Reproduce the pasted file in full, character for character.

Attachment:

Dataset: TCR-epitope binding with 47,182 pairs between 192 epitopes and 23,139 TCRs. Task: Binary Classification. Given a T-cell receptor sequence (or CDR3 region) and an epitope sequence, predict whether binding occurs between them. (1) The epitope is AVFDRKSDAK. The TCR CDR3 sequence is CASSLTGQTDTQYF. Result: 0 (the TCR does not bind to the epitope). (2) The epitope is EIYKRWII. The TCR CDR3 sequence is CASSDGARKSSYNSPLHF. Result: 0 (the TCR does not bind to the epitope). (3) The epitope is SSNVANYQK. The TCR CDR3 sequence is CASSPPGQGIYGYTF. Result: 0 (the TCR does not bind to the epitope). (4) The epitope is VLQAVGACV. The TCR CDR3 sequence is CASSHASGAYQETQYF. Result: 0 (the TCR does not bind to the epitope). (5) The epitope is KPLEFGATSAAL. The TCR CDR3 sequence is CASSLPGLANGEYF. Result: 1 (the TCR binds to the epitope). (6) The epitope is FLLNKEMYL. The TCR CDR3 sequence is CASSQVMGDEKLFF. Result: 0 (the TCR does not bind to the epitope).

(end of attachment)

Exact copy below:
Dataset: TCR-epitope binding with 47,182 pairs between 192 epitopes and 23,139 TCRs. Task: Binary Classification. Given a T-cell receptor sequence (or CDR3 region) and an epitope sequence, predict whether binding occurs between them. (1) The epitope is AVFDRKSDAK. The TCR CDR3 sequence is CASSLTGQTDTQYF. Result: 0 (the TCR does not bind to the epitope). (2) The epitope is EIYKRWII. The TCR CDR3 sequence is CASSDGARKSSYNSPLHF. Result: 0 (the TCR does not bind to the epitope). (3) The epitope is SSNVANYQK. The TCR CDR3 sequence is CASSPPGQGIYGYTF. Result: 0 (the TCR does not bind to the epitope). (4) The epitope is VLQAVGACV. The TCR CDR3 sequence is CASSHASGAYQETQYF. Result: 0 (the TCR does not bind to the epitope). (5) The epitope is KPLEFGATSAAL. The TCR CDR3 sequence is CASSLPGLANGEYF. Result: 1 (the TCR binds to the epitope). (6) The epitope is FLLNKEMYL. The TCR CDR3 sequence is CASSQVMGDEKLFF. Result: 0 (the TCR does not bind to the epitope).